Ambrotypes - History & Modern Production, January 18, 2006

Maayan Kasimov & Rob Norton

An informal discussion on the history of the Ambrotype and how photographers are making modern day Ambrotypes. Maayan Kasimov and Rob Norton, students of Mike Robinson's "early photographic processes" at Ryerson University gave a lively talk with sample images as large as 8 x 10 inches. They added first hand experience to the art of Ambrotypes. Today Maayan specializes in pet & portrait photography while Rob does photography & web site design.

Maayan Kasimov and Rob Norton

c1860 portraitThe Ambrotype consists of an under-exposed grayish-white glass plate negative, backed by a dark material to create a positive image. Like a Daguerreotype, the grayish silver provides the highlights while the dark backing creates the shadows. Prior to the 1850s when Fredrick Scott Archer revolutionized photography with the wet-plate process two competing processes were used. The Daguerreotype process was slow, expensive and used deadly mercury fumes while the cheaper and safer Calotype suffered from poor quality due to contact printing through a paper negative. A very early attempt to adhere a light sensitive emulsion to glass with albumen was unsuccessful as the resulting plate was too slow to be practical.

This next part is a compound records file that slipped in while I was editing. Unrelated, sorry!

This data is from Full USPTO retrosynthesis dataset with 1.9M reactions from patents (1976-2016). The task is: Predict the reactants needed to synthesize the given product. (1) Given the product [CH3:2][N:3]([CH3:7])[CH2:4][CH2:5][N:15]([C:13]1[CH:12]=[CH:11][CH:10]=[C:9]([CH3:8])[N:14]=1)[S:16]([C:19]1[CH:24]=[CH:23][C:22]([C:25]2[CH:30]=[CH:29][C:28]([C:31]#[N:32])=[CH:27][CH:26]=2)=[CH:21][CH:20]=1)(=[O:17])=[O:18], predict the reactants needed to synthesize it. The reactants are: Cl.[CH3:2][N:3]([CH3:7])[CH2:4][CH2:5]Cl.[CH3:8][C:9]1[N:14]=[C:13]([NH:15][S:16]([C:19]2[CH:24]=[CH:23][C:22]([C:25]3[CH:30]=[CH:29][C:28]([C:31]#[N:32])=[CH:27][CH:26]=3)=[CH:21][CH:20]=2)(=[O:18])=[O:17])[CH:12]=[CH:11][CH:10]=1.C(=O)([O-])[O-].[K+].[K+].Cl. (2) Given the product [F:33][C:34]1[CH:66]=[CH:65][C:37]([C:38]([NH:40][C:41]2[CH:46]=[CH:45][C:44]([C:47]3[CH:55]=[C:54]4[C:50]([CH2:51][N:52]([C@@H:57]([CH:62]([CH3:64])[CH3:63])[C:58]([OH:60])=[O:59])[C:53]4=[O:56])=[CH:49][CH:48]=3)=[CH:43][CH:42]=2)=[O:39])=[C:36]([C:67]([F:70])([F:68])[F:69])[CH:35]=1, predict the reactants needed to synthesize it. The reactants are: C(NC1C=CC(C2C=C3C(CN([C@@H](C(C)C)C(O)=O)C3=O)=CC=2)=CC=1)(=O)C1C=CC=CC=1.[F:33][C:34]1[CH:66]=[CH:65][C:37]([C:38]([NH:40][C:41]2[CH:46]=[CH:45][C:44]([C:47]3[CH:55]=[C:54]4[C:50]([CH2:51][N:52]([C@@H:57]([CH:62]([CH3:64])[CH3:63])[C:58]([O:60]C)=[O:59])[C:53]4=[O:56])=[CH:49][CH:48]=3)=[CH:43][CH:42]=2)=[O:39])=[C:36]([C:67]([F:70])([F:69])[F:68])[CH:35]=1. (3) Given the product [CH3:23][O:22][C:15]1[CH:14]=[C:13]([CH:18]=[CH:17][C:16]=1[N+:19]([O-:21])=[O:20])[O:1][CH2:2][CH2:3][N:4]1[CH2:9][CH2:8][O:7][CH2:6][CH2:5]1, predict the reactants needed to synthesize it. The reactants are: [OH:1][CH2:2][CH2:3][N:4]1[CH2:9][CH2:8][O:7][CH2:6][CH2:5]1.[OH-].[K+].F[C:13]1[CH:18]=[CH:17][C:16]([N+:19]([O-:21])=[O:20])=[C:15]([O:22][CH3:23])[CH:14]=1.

Kasimov & Norton by Robert Lansdale

beakers for the chemicalsCollodion, which Archer used in his industry changing wet-plate process was created by a medical student (Maynard) who discovered that by dissolving cellulose nitrate (gun-cotton) in a mixture of ether and alcohol, he could make a clear, transparent "skin-like" wound covering. Archer added potassium iodide (adding cadmium bromide as well increases sensitivity to light) to the collodion before coating the glass plate. Subjecting the coated plate to light sensitive silver nitrate made it sensitive enough to expose in a camera - if the plate was exposed and developed before the coating dried - hence the name "wet-plate". Wet-plate negatives have the finest resolution of any process to date.

MAAYAN's Web Site and Images

Maayan explained that she and Rob use basically the same 1850s chemistry except they omit the explosive ether and rely on a higher concentration of alcohol to dissolve the collodion. Since too much alcohol affects sensitivity, occasionally the silver bath has to be briefly "aired" in the sun.

They use two other variations to the traditional technique: dark glass instead of clear glass, solving the need to have a dark backing for the image; and the plates are exposed with an enlarger in lieu of a wet-plate camera. A slightly under-exposed colour slide works best. The slide/enlarger approach results in a finely detailed image (with somewhat lower resolution than a plate exposed in a wet-plate camera). A slide is used rather than a negative because like the Daguerreotype, the Ambrotype is a positive to positive process.